A total of 203 sampling points were setup every 10 m along two perpendicular directions (Figure 1). Since 26 points were located deep in the gullies, 177 remained available for measurements. At each sampling point the Frequency Domain Reflectometry (FDR) technique was used to determine the volumetric soil water content (θ, cm^{3} cm^{3}) of the top soil layer (06 cm). On 13 days, from May 17 to July 21, 2005, θwas measured along the 280 m of the toposequence slope. In order to reduce the possible uncertainties caused by the timing of samplings, the measurements started about 90 minutes before darkness everyday, and each measurement finished within 70 minutes. Furthermore, measurements with the FDR probe of 6 cm length were taken within a soil surface radius of 25 cm at each sampling point for different dates in order to decrease the influences brought by possible microscale variability.
After θmeasurements were completed, soil bulk density was determined gravimetrically and other three soil samples were collected near to the moisture measurement points with a 5 cm diameter hand auger, down to the depth of 5 cm, which were mixed to obtain composite samples. After airdried, samples were passed through a 1 mm sieve for laboratory analysis. Soil organic matter content was evaluated using the potassium dichromate method. Soil particle size analysis was performed with a MaterSizer2000 laser particle size analyzer manufactured by Malvern, and then the proportion of physical clay (< 0.01 mm) content was calculated according to the Soviet standard (Shao et al., 2006).
Elevation at each sampling location and several additional hillslope points was measured with a differential kinematic GPS, to construct a digital elevation model (DEM). Several terrainbased attributes of the sampling points were also observed with the Mapinfo software, including elevation, slope (tan b, where b is the angle of the maximum slope direction, the N/S line taken as reference with b=0 degrees), cos (aspect) (aspect refers to the direction to which a mountain slope faces, usually expressed as an angle within 0 to 360 degrees), roughness, profile curvature, planform curvature, specific contributing area (a), and wetness index (lna /tan b).
Methods of statistical analysis
The coefficient of variation CV% and the correlation length (l) were chosen to describe the magnitude and spatial pattern of θ variability. For CV% ≤ 10%, heterogeneity was considered weak, when 10% < CV% < 100%, moderate, and when CV% ≥ 100%, the heterogeneity was taken as strong. According to Nielsen & Wendroth (2003), λ can be obtained from equation (1) and available data of autocorrelation coefficients r(h) for different separation distances h:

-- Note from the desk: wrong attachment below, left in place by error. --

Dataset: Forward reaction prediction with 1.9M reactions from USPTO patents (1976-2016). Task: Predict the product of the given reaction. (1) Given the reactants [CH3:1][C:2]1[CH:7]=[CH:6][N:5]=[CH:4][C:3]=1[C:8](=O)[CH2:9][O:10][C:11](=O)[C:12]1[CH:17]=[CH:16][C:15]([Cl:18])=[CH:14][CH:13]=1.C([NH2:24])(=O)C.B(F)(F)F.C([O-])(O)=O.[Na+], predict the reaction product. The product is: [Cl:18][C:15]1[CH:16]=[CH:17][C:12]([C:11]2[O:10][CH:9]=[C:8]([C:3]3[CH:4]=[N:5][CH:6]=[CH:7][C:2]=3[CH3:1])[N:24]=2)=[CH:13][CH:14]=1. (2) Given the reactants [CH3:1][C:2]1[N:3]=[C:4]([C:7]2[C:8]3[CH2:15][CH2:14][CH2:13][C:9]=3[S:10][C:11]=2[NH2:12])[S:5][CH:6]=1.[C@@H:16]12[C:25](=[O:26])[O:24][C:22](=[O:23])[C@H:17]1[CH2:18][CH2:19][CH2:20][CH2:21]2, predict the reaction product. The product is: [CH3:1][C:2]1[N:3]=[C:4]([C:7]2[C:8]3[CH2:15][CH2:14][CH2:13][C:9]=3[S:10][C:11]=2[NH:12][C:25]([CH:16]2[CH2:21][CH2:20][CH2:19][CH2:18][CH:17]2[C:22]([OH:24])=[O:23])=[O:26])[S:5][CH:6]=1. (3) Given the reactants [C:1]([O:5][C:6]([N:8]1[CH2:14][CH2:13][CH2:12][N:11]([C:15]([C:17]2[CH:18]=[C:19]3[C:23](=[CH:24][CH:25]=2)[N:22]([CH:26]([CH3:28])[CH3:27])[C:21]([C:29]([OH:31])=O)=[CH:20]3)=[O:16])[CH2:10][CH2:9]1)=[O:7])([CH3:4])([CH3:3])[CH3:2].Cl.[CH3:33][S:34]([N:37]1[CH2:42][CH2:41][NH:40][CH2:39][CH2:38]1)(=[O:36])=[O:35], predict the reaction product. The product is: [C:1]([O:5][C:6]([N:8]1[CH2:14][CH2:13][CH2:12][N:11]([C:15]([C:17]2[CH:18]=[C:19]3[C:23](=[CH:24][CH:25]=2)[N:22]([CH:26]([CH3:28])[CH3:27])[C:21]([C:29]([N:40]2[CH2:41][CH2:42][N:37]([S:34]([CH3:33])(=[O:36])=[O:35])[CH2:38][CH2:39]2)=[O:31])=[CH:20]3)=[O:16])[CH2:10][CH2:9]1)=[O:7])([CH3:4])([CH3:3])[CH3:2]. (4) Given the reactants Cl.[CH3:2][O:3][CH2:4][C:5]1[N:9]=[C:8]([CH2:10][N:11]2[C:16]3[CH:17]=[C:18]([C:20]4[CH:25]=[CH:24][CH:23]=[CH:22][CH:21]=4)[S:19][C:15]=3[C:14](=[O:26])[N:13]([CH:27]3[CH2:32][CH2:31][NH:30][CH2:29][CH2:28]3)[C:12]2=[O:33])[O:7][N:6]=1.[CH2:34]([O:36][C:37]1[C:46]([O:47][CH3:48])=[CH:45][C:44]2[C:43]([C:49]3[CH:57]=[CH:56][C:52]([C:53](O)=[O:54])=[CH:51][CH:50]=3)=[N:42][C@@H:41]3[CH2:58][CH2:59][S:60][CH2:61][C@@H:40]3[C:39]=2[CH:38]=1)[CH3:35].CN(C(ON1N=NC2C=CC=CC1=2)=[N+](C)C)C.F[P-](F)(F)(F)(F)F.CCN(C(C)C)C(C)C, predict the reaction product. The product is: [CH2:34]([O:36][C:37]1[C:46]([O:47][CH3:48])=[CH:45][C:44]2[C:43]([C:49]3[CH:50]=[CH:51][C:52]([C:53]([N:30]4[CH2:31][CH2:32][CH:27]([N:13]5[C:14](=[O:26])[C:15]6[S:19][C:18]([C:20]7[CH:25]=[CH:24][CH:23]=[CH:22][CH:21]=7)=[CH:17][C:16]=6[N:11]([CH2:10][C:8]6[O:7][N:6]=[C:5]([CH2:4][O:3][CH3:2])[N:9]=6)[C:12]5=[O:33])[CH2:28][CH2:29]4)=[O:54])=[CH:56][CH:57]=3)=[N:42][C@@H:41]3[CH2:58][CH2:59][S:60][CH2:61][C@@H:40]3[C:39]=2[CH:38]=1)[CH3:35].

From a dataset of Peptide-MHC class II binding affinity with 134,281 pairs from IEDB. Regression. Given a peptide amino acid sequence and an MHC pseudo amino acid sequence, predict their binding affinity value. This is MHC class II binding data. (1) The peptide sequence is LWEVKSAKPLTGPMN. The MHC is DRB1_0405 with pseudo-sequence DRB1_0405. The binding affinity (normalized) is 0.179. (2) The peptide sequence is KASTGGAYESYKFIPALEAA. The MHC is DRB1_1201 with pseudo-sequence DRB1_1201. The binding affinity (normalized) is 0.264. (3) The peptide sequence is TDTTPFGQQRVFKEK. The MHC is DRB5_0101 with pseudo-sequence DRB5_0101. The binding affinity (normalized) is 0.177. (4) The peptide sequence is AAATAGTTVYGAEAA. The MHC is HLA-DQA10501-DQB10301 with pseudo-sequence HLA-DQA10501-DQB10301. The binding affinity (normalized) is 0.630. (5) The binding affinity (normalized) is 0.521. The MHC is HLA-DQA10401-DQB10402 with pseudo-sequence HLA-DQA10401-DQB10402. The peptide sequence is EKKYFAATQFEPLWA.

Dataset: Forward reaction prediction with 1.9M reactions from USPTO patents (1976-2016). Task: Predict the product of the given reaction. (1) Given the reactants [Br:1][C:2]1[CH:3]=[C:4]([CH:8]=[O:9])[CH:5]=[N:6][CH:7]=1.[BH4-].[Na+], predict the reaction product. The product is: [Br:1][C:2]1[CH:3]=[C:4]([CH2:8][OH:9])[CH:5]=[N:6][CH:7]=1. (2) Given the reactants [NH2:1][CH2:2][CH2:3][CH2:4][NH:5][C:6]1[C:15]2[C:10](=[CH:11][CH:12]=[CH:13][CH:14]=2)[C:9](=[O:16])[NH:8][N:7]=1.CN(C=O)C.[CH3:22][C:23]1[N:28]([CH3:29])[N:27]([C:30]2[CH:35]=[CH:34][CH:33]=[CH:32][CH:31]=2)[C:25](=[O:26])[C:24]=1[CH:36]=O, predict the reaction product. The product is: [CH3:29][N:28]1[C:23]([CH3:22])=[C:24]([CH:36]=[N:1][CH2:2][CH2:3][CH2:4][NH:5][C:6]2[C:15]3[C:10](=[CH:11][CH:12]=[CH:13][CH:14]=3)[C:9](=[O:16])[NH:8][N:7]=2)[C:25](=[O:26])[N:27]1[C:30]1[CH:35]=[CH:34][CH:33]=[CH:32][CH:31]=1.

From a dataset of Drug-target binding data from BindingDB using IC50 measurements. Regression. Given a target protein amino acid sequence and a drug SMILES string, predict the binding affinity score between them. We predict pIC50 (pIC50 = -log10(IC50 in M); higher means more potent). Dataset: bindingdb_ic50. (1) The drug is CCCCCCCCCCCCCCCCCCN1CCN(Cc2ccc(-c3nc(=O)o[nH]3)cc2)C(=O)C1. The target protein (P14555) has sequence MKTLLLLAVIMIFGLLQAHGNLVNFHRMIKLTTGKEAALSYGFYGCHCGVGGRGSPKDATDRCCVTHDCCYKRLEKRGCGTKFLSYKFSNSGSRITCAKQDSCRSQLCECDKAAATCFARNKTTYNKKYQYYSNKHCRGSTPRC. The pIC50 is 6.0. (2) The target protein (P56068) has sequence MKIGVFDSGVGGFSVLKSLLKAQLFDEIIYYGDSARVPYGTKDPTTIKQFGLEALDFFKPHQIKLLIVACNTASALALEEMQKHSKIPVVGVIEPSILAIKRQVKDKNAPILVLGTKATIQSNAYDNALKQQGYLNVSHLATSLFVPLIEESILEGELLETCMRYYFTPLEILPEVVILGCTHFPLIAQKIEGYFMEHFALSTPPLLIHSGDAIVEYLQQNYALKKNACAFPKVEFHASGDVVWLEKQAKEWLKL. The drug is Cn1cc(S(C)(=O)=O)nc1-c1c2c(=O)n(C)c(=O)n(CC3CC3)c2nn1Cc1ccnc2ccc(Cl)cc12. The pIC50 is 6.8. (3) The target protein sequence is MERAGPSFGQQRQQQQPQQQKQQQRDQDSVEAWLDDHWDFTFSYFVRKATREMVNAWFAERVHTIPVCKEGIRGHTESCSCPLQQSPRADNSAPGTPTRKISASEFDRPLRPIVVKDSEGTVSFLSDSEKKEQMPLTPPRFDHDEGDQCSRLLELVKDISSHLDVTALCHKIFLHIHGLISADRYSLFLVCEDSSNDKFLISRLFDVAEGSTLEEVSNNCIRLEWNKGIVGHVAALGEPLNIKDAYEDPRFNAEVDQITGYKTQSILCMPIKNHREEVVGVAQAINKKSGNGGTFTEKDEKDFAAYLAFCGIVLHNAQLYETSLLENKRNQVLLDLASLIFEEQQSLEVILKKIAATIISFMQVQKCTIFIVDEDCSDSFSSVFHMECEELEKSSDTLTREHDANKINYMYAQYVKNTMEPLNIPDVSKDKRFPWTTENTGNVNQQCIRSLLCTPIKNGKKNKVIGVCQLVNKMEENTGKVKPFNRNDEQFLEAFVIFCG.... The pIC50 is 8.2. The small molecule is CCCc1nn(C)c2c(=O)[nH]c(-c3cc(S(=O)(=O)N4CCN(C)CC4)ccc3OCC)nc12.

where r_{0} is the autocorrelation coefficient for a separation distance of 0, so that r_{0 }= 1. When h=λ, r(h) = e^{1}. Being concerned only about the spatial pattern in the direction along the slope, the correlation length for this direction was obtained averaging the autocorrelation coefficients from all the seven columns of the grid (Figure 1).
With the aim of determining which and to which extent factors dominate the soil moisture distribution, Pearson correlation coefficients and crosscorrelation coefficients were calculated. Pearson correlation coefficients can be derived using the SPSS statistical software directly, while crosscorrelation coefficients r_{c }(h) for variables A and B are derived from:
where, cov and var refer to covariance and variance, respectively, and x is the position coordinate along the slope.
The significance of the crosscorrelation coefficient r_{c}(h) is often assessed by the critical values of t, which can be written as follows:
where n is the number of pairs used for the calculation of r_{c}(h).
For the purpose of testing the existence of time stability of θ, Spearman's rank correlation coefficient and the relative difference method were used. Generally, the closer the Spearman rank correlation coefficient is to 1, the more stable the data will be. Detailed procedure of calculation for these two methods can be found in Vachaud et al. (1985), Grayson & Western (1998), and Starks et al. (2006).
Under the assumption that the θdata are normally distributed for all the measurement dates, the number n of samples required for their estimation at a given accuracy level k, is given by:
where μ_{a} is a critical m value corresponding to a certain confidence limit p_{0}, say, 95% or 90% and k can be set to 5%, 10%, 15%, 20% depending on the demanded accuracy.
Theoretically, within the study area, there may exist sampling locations by which the mean θof the area can be well estimated. Two methods were applied to determine the sampling locations for estimating mean θ on the hillslope scale. First, these locations can be chosen as those having mean relative differences in relation to the mean close to 0 and also with lowest standard deviation, which can be called as the relative difference (RD) method. Second, these locations can be specified based on the relationship between the mean relative differences of θ and the relative difference of the dominating factors, denoted as dominating factors (DF) method. The second method can be processed as follows: first, the relative difference values of the dominating factors for each location are calculated, then their correlation coefficients with the mean relative difference of θare also calculated. After this, the products of relative differences of the dominating factors by their correlation coefficients with the mean relative difference of θ at each location are summed. Ranking the sum of products for each location it is possible to select the locations with the sum of products closest to 0, taking them as predictive points. Since many locations can meet the condition of mean relative difference of θ or of the sum of products closer to 0, several locations were considered to investigate the possible effects of sampling number on their predictive ability.